When you show people that you want to learn, they’re happy to jump in and help. It doesn’t matter if you’re an intern or seasoned entrepreneur. People who are motivated —and demonstrate their determination — don’t need ‘official’ mentors.
The lessons are often learned in places that don’t resemble classrooms or conference rooms.
Many of us have been in roles as both mentees and mentors. This post is written for the givers and the receivers.
The Easy-Breezy Plan
Just before my college graduation, my favorite broadcasting instructor introduced me to his radio buddy, John, who was also from New Jersey. John worked on-the-air at some of the biggest stations in Manhattan.
My plan: Return home to New Jersey and find whatever job I could at any radio station that would give me my first break. Not so easy breezy because I’m in one of the major media markets in the U.S. (New York/New Jersey/Philadelphia). Cut-throat is being polite.
Every few months, John and I would meet at Tiffany’s Ribs, a restaurant and bar on Route 22 in Union County. John imparted his best advice and guidance to me at the bar at Tiffany’s. We kept in touch for many years; he even came to my wedding. As a result of this learning experience, whenever I have had the opportunity to mentor someone, I’ve jumped at the chance to help.
Yes, we’re in a competitive and weak job market. But the media industry has long been fiercely competitive.
Regardless of the field you work in — or want to work in — lessons and sage advice come in a variety of forms. Consider these three points about mentoring:
1. Forget the formalities. Hours after the movie theater massacre in Aurora, CO, I read a column written by sportswriter Adrian Dater of The Denver Post. It was about Jessica Ghawi (pen name @JessicaRedfield), an intern who had ironically moved to Denver from San Antonio, where I now live. Twenty-four-year-old Jessica was among those killed at the movie theater. Dater’s words about Jessica’s drive and determination to succeed in sports journalism struck a chord with me. He wrote:
“I got to know her and gave her advice about the business. I guess I kind of took her under my wing a little. For one thing, us gingers stick together, and she looked a lot like my kid sister. I knew that she was very ambitious and wanted to advance along into the world of sports journalism, and I always like seeing young people like that. It’s a great way to relieve one’s own youth, remembering how I was the same way once.”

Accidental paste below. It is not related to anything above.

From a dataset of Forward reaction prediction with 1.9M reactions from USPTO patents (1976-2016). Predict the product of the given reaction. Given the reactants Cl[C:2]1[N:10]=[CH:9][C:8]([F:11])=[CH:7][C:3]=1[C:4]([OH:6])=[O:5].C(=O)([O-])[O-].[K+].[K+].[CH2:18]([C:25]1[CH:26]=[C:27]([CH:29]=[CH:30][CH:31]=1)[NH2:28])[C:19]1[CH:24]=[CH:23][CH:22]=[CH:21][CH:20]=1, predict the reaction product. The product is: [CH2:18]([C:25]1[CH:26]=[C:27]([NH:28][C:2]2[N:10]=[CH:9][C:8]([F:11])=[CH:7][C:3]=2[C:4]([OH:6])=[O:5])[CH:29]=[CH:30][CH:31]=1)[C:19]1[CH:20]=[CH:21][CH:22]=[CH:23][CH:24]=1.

2. Pay close attention to the stories. Dater and Jessica’s mentoring, similar to my relationship with John, didn’t take place in a conference room or at a company trade show. The lessons are taught by sharing sage advice about successes and failures. Dater explained:
“I suggested we meet at one of my favorite hangouts – the 1Up arcade right down by Coors Field. There, we talked for probably a couple of hours, mostly me either talking about the business and giving advice, telling stories of my getting into it, things like that.”
3. Sit at the table with the players. Jessica was an intern covering the Colorado Avalanche hockey team. The lesson from Dater’s follow-up column the next day touched on breaking your butt to get a seat at the table (or in this case, the coveted press box). Jessica worked super hard and the powers-that-be acknowledged her steadfast determination. According to Dater’s July 21st column:
“I’m posting this photo with permission from the guy who took it, David Puchovsky, who writes an Avalanche blog from Europe…She [Jessica]was in the press box with a real credential – not at all easy to get with the Avalanche. It’s a credit to her professionalism and bonafides that she is seen here in the press box for a Dec. 19, 2011 game against the Philadelphia Flyers, with legendary hockey players such as Hall of Famer Michel Goulet sitting two seats to her right…She got there, but her time in it was all too brief.”
It’s tragic that we lost 12 innocent people on that fateful night, including an aspiring journalist who had the guts to follow her dream.